Keep That Wagon Rolling: My Less-Than-Expert Diet Tricks

USPosterFoodIsAWeapon

USPosterFoodIsAWeapon (Photo credit: Wikipedia)

The humble, perhaps slightly insane, tips that allow me to stay on the diet that keeps me feeling the best:

Rank absolutes:  Absolutely not.  Should not.  It’s okay but not great.  Yes, I will!  As in, I absolutely won’t eat that.  I shouldn’t eat that.  It’s okay that I eat that, but not ideal.  And, yes, I will eat that, pass it my way–give it here–yeah–the whole plate–it’s on my diet…

Define when to break the “absolutes” and “should-nots.”  It could be never.  Or maybe it’s Christmas Day.  Or maybe it’s holidays and birthdays.  Or the first Thursday of any month after a full moon.  Maybe it’s 30 days after you start the Whole30 or 1 year after GAPS.  Just name breaks ahead of time and be resolute to make it to those times.  And don’t sneak in other times as “just this once.”

Decline people’s offers of food.  And don’t feel guilty about it.

Don’t eat at parties.  And don’t feel guilty about it.  Usually, it’s just easiest for me to say I ate right before I came and eat nothing at all.  Choosing ahead of time to just not eat at the party is simpler for me.  As I always used to eat at parties, I never really noticed that some people don’t.  There are other people who don’t.

Find a friend or two who eats similarly to you and doesn’t think you’re crazy.  Gluten-free, dairy-free eaters have learned to navigate the waters.  They’ve learned how to say, “No, thank you.”  They’ve learned to socialize and skip the food.  They know their “absolutely nots” and stick to them.  They’re reassuring to stand next to at a party with a glass of water, although they may wonder why you keep saying, “I looove you.”  (Actually I have a couple of friends, and we meet for coffee and talk honestly about how we are doing with our eating.)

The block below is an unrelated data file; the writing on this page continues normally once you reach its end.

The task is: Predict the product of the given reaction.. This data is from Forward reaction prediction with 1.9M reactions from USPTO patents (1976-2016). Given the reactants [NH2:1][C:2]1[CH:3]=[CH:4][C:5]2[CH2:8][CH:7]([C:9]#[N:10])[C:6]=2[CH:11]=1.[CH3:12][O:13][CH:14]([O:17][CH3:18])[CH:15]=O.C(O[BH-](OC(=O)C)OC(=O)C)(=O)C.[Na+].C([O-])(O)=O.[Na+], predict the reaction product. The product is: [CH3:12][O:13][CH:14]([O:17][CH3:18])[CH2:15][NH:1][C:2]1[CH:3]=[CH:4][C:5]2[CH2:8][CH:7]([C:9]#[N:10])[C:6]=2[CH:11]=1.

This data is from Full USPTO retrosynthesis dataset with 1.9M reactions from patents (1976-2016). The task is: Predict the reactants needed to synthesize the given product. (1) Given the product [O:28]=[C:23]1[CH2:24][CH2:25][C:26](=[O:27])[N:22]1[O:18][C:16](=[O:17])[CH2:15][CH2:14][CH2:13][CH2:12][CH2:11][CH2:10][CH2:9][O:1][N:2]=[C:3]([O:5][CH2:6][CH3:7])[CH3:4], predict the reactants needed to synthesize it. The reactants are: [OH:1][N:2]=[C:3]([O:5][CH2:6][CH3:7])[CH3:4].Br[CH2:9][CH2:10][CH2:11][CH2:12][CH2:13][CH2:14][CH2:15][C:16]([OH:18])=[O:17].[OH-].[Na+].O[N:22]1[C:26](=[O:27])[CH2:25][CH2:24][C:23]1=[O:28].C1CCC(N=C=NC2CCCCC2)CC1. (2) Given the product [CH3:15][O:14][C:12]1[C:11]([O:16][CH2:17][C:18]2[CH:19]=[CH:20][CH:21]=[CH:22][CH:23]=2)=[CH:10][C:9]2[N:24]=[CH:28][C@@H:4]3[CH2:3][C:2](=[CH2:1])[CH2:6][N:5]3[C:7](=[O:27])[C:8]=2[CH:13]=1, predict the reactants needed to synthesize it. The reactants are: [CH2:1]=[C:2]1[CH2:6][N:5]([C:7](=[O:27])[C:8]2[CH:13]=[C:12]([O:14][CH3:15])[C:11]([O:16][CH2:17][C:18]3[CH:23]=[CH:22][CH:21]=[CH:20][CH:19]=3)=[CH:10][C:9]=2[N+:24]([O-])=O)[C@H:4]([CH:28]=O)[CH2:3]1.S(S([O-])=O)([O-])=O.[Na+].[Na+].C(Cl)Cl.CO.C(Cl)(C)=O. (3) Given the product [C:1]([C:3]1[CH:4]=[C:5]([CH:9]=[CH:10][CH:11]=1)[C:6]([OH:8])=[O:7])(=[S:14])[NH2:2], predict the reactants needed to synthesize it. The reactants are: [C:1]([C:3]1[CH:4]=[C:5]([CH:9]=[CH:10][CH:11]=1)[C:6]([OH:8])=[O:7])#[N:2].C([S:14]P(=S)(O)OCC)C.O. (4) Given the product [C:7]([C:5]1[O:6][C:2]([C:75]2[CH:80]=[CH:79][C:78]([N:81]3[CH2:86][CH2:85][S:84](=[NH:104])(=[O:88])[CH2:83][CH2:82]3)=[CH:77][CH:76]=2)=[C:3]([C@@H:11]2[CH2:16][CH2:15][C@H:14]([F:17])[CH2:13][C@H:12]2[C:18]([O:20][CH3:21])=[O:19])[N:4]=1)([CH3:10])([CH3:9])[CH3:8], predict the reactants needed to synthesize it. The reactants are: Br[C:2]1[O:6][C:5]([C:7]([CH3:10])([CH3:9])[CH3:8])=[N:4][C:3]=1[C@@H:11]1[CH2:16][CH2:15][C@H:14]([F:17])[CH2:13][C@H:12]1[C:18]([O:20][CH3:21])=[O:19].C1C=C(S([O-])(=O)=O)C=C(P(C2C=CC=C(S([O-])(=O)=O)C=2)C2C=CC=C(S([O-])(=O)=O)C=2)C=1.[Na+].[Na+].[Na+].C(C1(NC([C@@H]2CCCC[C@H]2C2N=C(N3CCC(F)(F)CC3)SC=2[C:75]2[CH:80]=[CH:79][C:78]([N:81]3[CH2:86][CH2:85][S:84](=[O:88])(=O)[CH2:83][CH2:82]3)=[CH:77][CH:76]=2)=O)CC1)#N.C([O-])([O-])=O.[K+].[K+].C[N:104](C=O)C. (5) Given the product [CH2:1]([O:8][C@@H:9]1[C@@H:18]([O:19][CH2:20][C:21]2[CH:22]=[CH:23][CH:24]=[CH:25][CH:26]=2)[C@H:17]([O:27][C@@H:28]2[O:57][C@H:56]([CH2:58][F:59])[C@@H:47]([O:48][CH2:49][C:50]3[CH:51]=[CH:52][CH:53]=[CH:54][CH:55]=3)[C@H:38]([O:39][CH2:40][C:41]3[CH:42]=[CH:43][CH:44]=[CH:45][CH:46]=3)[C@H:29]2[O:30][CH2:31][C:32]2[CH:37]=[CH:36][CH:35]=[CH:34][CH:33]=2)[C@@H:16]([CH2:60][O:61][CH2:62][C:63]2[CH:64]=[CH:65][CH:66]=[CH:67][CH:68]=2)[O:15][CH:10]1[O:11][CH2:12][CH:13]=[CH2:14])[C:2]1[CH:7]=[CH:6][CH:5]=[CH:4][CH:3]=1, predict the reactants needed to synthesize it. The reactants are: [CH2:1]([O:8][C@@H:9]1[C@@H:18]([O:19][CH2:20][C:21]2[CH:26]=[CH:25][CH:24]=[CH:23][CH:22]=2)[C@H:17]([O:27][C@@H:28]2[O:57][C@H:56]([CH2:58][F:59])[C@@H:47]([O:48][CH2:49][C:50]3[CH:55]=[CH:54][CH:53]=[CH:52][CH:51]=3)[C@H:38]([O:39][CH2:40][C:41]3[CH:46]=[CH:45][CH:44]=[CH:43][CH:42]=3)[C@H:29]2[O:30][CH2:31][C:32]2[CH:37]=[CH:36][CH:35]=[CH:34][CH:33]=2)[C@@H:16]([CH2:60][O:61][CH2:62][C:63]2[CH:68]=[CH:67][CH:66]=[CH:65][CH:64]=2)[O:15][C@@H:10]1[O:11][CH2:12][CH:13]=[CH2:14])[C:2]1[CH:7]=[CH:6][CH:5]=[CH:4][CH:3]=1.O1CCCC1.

Get out of the kitchen.  If you feel the “crazy, grazy” feeling, get out.  GET OUT, I SAY!  Just get out!  Clean kitchen or not.  And run fast and far.  Don’t look back until in the morning.

Focus on bodily symptoms that plague you when you eat certain foods and make it a goal to keep these symptoms GONE.  Weight shifts too slowly.  Try to find something like a stuffy nose, post-nasal drip, sinus congestion, headache, migraine, dry/itchy eyes, bloating, constipation, etc.

Read the book or internet site of your chosen regime again.  “Yes, Robb Wolfe.” (Paleo)  “No, you’re right Dr. Wahls.”  (Terry Wahl’s MS diet)  “Oh, Melissa and Dallas, I meant to do it that way.”  (Whole30)  “I should know better than that Dr. Atkins.”  (Surely you know him.)  “Dr. Cambpell-McBride, I so missed that point the first time around.”  (GAPS)  And so on.  Just get motivated by reading the experts and the science again.

Know how YOU best handle treat (cheat) foods.  Are you a “just-a-teensy-smooch-here” kind of person–just a little treat with every meal?  Or are you a “you’d-best-be-prepared-to-bring-me-two-more-baskets-of-corn-chips-if-I-even-get-my-hands-on-one” kind of person?  I’m the latter.  A little treat here for me turns into treats all day, all night, tomorrow, the next day, and the next day, too.

That’s okay; I’ve learned to accept that tidbit of knowledge about myself.  I just know that, and so I don’t treat myself very often, and when I do, if the floodgate opens, I don’t beat myself up too badly.  It’s a little sad that I can’t be that “Don’t deprive yourself or you’ll ruin your diet” kind of person.  Let’s just choose to say that when I do something, I give it gusto.  Gusto…gustar…to eat.

Every person is different, and only YOU know which process suits you best.  Be honest and move forward.

Finish it, let it go, and start with vim and vigor in the morning.  Sometimes you fail.  You don’t leave the kitchen.  You take the first bite that you know will avalanche, and it does.  You don’t put the cookie down, the butter away, or the peanut butter back on the shelf.  You don’t leave the kitchen as mentally directed.  You don’t get the faucet shut off that night.  I unfortunately cannot leave a job unfinished either, and so I usually find it reassuring, for some reason, to just finish that food off there and then.  Because if I don’t, I’ll finish it off in the morning.  Why ruin two days?  And then I stand there, screaming insanely at my diet, “Look.  I am in charge here.  And I did it because I CAN.”